Drawing From the Past
Maya Antiquity Through the Eyes of Frederick Catherwood

Plate 25, Colossal Head, at Izamal

Plate 25, Colossal Head, at Izamal

Plate 25, Colossal Head, at Izamal
(on stone, by H. Warren)

In this image of Izamal’s great pyramid, Kinich Kak Mo, the colossal head of a Maya figure looms high above the expedition’s naturalist, Dr. Samuel Cabot, Jr., and an unnamed Maya attendant. Catherwood’s palate of dark, mysterious colors, in contrast to his daylight prints, generates a lingering image. Catherwood carefully depicts the moon looking over the scene, as the colossal head of a Maya figure gapes at the intruders hunting a jaguar, an animal that represented several forms of ancient Maya gods. Catherwood’s highly romanticized illustration is one of the only Western records of the colossal head before it dropped to the ground.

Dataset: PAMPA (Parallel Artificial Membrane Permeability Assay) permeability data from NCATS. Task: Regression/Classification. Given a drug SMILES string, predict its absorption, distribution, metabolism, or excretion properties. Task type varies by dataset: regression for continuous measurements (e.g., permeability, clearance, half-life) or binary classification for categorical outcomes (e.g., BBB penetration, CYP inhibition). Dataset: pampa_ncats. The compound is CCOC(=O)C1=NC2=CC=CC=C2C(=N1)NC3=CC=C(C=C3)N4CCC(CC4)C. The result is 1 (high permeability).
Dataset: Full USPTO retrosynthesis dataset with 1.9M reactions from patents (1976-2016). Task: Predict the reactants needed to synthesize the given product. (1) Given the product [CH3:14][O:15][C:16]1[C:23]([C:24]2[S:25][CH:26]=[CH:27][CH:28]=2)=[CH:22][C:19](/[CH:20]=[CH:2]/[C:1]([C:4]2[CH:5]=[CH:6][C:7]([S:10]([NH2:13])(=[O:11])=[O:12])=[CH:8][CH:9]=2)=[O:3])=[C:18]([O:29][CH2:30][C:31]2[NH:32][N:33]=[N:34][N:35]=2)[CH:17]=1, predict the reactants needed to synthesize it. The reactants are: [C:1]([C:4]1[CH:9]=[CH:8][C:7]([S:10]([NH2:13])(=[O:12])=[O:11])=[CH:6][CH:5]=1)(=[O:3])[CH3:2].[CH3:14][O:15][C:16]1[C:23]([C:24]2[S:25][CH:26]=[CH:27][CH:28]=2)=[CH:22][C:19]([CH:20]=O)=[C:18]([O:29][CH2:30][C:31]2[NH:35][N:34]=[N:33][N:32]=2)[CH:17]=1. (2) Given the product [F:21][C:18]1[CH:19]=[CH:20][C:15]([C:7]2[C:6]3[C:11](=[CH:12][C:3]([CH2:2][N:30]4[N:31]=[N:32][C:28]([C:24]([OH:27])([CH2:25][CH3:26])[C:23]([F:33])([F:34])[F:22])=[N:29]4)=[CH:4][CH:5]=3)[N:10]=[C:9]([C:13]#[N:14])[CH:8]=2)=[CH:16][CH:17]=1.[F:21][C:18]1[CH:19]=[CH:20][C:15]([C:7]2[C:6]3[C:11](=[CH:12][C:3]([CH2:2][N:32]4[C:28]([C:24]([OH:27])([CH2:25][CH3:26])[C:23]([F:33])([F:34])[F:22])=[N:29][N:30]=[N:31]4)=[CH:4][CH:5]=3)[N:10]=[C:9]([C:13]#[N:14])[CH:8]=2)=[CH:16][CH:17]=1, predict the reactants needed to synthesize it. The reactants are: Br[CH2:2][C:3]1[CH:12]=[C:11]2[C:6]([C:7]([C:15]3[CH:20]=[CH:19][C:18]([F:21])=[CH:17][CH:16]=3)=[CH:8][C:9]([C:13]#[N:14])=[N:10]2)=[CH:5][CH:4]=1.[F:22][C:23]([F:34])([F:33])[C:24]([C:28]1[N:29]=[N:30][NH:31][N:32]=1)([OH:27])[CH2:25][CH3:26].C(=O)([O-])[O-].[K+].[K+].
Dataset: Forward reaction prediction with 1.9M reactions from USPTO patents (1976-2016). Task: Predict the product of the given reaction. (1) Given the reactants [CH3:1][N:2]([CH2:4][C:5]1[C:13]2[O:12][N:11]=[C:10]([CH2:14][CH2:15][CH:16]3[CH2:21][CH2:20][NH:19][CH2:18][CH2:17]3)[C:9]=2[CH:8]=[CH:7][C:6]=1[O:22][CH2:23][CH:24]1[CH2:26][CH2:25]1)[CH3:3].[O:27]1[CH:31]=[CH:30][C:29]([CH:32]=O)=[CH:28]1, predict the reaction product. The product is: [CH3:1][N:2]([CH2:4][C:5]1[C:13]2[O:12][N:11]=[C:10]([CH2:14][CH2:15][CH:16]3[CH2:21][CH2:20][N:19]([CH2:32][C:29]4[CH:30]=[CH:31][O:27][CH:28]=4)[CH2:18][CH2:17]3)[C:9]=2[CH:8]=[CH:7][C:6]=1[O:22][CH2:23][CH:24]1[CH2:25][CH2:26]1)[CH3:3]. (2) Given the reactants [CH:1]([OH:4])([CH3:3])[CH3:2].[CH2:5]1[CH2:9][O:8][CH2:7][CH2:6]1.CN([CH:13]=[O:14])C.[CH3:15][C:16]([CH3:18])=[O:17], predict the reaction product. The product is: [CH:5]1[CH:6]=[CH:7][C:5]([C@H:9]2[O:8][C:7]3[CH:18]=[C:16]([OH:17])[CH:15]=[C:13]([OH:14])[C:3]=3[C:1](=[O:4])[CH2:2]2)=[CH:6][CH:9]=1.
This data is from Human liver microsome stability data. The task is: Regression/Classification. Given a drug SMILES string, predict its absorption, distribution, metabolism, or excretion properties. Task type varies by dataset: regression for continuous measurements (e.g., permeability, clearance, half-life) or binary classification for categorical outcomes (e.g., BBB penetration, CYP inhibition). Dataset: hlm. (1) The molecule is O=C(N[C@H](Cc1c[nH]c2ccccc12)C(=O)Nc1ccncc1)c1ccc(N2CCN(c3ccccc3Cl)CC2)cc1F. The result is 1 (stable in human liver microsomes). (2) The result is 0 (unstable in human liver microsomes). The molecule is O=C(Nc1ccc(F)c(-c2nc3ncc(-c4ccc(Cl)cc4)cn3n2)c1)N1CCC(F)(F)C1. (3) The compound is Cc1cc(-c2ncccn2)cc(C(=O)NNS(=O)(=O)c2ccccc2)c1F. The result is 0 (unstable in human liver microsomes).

It may not be coincidental that Catherwood draws upon the importance of the moon and jaguars in this image. The moon’s phases formed one basis for the Maya calendar; and in Mesoamerica, the jaguar was one of the most feared yet respected animals, denoting power and authority. Moreover, Kinich Ahua, the sun god to whom this pyramid was dedicated, may have been linked to the jaguar when he made his nightly journey through the underworld. The Maya believed that four bacabs (sky-bearers) supported the thirteen layers of sky, but the jaguar was commonly associated with the underworld. [Spanish version].


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